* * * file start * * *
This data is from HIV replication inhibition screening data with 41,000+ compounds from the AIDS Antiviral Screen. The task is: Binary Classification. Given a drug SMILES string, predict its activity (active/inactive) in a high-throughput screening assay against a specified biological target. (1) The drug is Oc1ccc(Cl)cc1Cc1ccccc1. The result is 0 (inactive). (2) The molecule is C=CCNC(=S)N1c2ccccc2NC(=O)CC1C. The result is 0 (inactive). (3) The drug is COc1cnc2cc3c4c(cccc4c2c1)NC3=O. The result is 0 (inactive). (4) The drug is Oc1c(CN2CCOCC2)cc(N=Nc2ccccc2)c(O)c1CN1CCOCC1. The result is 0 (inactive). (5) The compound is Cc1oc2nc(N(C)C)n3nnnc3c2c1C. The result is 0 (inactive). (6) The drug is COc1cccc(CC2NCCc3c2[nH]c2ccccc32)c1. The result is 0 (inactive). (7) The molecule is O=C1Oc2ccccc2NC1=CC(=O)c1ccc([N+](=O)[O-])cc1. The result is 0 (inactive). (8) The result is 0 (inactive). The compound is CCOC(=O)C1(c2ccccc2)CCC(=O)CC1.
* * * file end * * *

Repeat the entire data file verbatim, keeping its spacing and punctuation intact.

This data is from HIV replication inhibition screening data with 41,000+ compounds from the AIDS Antiviral Screen. The task is: Binary Classification. Given a drug SMILES string, predict its activity (active/inactive) in a high-throughput screening assay against a specified biological target. (1) The drug is Oc1ccc(Cl)cc1Cc1ccccc1. The result is 0 (inactive). (2) The molecule is C=CCNC(=S)N1c2ccccc2NC(=O)CC1C. The result is 0 (inactive). (3) The drug is COc1cnc2cc3c4c(cccc4c2c1)NC3=O. The result is 0 (inactive). (4) The drug is Oc1c(CN2CCOCC2)cc(N=Nc2ccccc2)c(O)c1CN1CCOCC1. The result is 0 (inactive). (5) The compound is Cc1oc2nc(N(C)C)n3nnnc3c2c1C. The result is 0 (inactive). (6) The drug is COc1cccc(CC2NCCc3c2[nH]c2ccccc32)c1. The result is 0 (inactive). (7) The molecule is O=C1Oc2ccccc2NC1=CC(=O)c1ccc([N+](=O)[O-])cc1. The result is 0 (inactive). (8) The result is 0 (inactive). The compound is CCOC(=O)C1(c2ccccc2)CCC(=O)CC1.